The flags of Jordan and Palestine have been a source of confusion for many flag aficionados, let alone the mere observer. But why do those flags look alike, what do they stand for and how can someone distinguish them?
Similarities and differences
One of the reasons why the two flags look so similar obviously comes down to both of them incorporating the four Pan-Arab colors (white, red, black and green), which have been historically linked to dynasties of the Arabic world. Those colors represented the notion of Pan-Arabism, which become prevalent during the 19th and 20th centuries, as a large number of Middle-East countries embarked on their independence campaigns. 1916 marked the first joint appearance of these colors, in the form of the flag of the Arab Revolt, which lasted until 1918 and was aimed at overthrowing the Ottoman rule.
Still, the striking similarities can only be partially attributed to the use of the Pan-Arab colors as the configuration is almost identical: both flags comprise of three equal horizontal stripes of black (top), white (middle) and green (bottom) with a red, wedge-shaped triangle joining them, beginning from the hoist side.
However, there are two vital points that can help one tell the flags apart. The more apparent of the two is the small seven-point white star that the flag of Jordan features in the middle of the red triangle. What’s more, a closer look reveals that that the wedge on the Jordan flag penetrates deeper into the fly side, forming a more acute angle when meeting the white stripe in the middle. Other than these subtle variations, one must admit it is really hard to tell the difference!
The white star in the flag of Jordan is believed to symbolize Fatiha, the first sura of the Koran (a prayer addressed to God for guidance, lordship and mercy), with each point standing for one of its seven verses; still, there have been different interpretations pertaining to the star’s points, which have linked them to former districts of Syria (Aleppo, Damascus, Beirut, Lebanon, Palestine, Transjordan and Deir ez-Zor). As for the horizontal bands, they appear for each one of the historical dynasties of the Middle East. Hence, the black band denotes the Abassid caliphate, the white one the Umayyads and the green one the Fatimids. As for the red chevron, it alludes to the Hashemites, the royal family of Jordan.
Being extremely similar to the flag of Jordan, it comes as no surprise that the white and green bands on the Palestinian flag depict the Umayyad and the Fatimid caliphates respectively, while the black stripe symbolizes Muhammad and the Rashidun caliphate. As for the red triangle, it was initially used by the Khawarij movement, an Islamic group which established the first republican party back in Islam’s early days. Today, this particular color betokens the Ashrafs of the Hijaz and the Hashemites, descendants of the Prophet.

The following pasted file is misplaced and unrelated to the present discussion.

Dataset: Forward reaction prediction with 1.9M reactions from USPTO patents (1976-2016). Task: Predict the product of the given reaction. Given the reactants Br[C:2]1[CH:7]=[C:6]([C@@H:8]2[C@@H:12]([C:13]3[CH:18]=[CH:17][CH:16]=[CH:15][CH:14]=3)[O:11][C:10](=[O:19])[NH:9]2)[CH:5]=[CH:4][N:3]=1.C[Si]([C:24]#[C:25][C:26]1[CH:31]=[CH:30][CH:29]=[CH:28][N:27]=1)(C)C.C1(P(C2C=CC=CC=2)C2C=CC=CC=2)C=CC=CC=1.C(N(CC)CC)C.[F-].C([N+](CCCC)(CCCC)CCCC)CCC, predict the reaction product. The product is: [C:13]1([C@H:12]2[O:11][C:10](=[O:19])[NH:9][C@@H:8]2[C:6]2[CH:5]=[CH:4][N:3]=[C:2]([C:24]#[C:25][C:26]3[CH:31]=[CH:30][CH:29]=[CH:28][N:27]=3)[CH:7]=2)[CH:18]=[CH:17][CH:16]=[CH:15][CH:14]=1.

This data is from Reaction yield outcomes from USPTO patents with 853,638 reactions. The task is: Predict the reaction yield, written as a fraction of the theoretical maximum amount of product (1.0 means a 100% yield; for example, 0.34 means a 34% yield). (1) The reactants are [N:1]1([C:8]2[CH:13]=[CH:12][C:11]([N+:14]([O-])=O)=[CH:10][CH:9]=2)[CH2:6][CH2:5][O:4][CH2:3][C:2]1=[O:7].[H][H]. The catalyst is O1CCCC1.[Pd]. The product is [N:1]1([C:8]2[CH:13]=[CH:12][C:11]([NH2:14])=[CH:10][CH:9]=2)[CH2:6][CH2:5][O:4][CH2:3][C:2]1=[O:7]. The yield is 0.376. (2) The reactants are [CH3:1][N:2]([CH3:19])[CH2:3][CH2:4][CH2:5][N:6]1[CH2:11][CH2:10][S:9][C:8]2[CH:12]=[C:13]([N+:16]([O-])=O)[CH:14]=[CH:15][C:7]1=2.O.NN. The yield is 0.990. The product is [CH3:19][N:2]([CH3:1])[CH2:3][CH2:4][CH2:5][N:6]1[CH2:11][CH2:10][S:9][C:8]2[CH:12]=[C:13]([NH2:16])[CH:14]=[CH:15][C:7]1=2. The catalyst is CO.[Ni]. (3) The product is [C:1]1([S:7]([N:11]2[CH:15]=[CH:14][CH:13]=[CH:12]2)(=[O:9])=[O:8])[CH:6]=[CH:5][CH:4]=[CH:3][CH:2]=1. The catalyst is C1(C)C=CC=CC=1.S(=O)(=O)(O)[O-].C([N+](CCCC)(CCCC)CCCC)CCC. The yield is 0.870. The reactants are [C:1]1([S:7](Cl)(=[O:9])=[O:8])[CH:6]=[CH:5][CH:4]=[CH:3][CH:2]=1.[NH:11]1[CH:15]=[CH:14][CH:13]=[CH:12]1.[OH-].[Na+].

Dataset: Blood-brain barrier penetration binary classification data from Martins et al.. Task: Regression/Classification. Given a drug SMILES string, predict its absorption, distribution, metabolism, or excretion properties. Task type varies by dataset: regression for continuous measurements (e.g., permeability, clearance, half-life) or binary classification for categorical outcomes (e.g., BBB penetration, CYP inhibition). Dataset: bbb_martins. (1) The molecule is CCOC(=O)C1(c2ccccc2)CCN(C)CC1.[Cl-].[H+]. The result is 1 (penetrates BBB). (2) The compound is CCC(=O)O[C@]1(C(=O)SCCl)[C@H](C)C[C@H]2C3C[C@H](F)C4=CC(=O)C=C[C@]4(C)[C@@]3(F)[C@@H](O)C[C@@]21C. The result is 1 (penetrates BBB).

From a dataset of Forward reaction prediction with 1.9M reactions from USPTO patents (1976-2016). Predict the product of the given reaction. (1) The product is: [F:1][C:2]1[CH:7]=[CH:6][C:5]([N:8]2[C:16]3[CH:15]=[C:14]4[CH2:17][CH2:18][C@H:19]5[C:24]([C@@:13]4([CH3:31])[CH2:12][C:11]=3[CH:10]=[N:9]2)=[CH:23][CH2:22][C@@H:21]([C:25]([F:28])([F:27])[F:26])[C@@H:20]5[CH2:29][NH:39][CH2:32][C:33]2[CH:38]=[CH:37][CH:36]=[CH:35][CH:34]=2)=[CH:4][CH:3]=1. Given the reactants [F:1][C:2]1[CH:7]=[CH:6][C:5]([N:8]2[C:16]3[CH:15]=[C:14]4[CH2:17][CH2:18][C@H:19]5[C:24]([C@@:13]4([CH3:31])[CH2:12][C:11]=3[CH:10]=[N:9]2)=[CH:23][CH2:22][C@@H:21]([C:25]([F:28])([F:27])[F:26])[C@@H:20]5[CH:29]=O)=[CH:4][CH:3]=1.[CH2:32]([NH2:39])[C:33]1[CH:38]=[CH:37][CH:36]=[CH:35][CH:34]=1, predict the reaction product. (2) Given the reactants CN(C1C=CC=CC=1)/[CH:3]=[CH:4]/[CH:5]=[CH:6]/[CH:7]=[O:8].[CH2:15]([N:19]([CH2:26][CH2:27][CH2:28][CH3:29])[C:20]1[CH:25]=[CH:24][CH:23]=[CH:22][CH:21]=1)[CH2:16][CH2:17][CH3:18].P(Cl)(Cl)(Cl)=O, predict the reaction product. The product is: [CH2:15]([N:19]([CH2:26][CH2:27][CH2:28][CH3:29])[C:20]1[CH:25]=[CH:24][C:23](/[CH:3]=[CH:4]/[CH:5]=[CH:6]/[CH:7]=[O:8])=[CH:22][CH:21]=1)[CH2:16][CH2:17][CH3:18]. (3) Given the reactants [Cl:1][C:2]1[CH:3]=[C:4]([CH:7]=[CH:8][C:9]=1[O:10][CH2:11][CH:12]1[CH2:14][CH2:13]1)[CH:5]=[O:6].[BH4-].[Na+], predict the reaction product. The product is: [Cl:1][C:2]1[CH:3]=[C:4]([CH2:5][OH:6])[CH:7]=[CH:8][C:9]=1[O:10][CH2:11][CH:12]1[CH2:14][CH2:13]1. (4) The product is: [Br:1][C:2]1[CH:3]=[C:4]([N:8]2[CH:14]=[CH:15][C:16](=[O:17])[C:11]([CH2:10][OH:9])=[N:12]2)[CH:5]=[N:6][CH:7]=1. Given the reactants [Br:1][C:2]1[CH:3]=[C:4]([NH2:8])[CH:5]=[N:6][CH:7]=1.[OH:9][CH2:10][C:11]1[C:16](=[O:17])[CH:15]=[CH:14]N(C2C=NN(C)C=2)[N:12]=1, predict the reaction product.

Which one came out first?
The flag of Jordan was officially adopted in April 1921.
The flag of Palestine was officially adopted in May 1964 by the PLO (see below) and in November 1988 by the State of Palestine.
- Both flags have a width-to-length ratio of 1 to 2.
- Both flags are inspired by the Arab Revolt flag of 1917, whose creators had envisioned a united state that was intended to include the present-day Palestinian territories and the country of Jordan (along with Syria and Lebanon).
- The white star in the flag of Jordan was added in 1928.
- Prior to 2006, the Palestine flag’s triangle would only extent up to one fourth of the total flag length. Following some changes that year, the layout was slightly altered so that it now goes as far as one third of the distance into the flag.
- The Palestine flag was formally endorsed by PLO (the Palestine Liberation Organization) in December 1964, sixteen years after the Jewish-dominated State of Israel was established. Following the 1967 Six-Day War, which led to Israel occupying the West Bank and the Gaza strip, the Palestinian flag was banned from flying in these territories. Nevertheless, that ban was subsequently lifted by virtue of the 1993 Oslo Peace Treaty.